- The groundwater level hydrograph of bore RN14500103 (screened in the Walloon Coal Measures) shows no response to minor rainfall events. However, similar to bore RN14320257 (Marburg Subgroup), it also shows a weak response to major rainfall events. Likewise, decreasing groundwater levels can be observed from 2000 to 2007 as a consequence of the drought, although the drop in water levels occurs on a much smaller magnitude than within the alluvial aquifer.
- The groundwater level hydrograph of bore RN42231224 (screened in the Main Range Volcanics) shows some response to small rainfall events; however, overall its response is also more similar to the hydrographs of the other bedrock units than to those of the alluvial aquifer, with changes dominantly in response to long-term climate variability rather than short-term rainfall events.
The selected bedrock bores are either in outcrops or close to outcrops and cannot represent the water level change in the deeper and confined part of bedrock aquifers.
Groundwater level elevation maps and groundwater flow direction
The contours of mean groundwater elevations for aquifers with sufficient groundwater data were generated using kriging interpolation (Figure 37 to Figure 43). Good spatial coverage of water level data enabled the analysis for the Walloon Coal Measures in the Bremer river basin (Figure 41). However, no analysis was conducted for the Walloon Coal Measures of the Richmond and Clarence river basins due to the paucity of data. Table 11 summarises the available water level records by aquifers, but does not indicate the spatial coverage of data. In addition, while Table 11 for example suggest that there are a large number of records for the Koukandowie Formation, 888 of the total 916 records for this formation are from only eight bores, which is not enough to generate contours.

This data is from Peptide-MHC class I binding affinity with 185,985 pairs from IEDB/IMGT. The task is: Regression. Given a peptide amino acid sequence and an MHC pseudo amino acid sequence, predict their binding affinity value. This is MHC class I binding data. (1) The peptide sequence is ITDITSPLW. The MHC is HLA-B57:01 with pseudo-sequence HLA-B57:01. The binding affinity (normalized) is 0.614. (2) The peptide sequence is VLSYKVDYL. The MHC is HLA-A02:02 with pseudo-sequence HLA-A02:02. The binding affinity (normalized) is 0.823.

Water levels generally follow the topographic gradient in alluvial aquifers. Groundwater flow direction is generally north-east following the topography in the Lockyer Valley, Bremer, and Logan-Albert river alluvia, and east in the Richmond River alluvium (Figure 22, Figure 37 to Figure 40). The spatial distribution of measurements is highly variable. Figure 22 indicates significantly higher data availability in the Lockyer Valley compared to the Richmond river basin. Hence, the uncertainty in the spatial interpolations is substantially higher in the Richmond river basin compared to the Lockyer Valley (Figure 37 and Figure 40).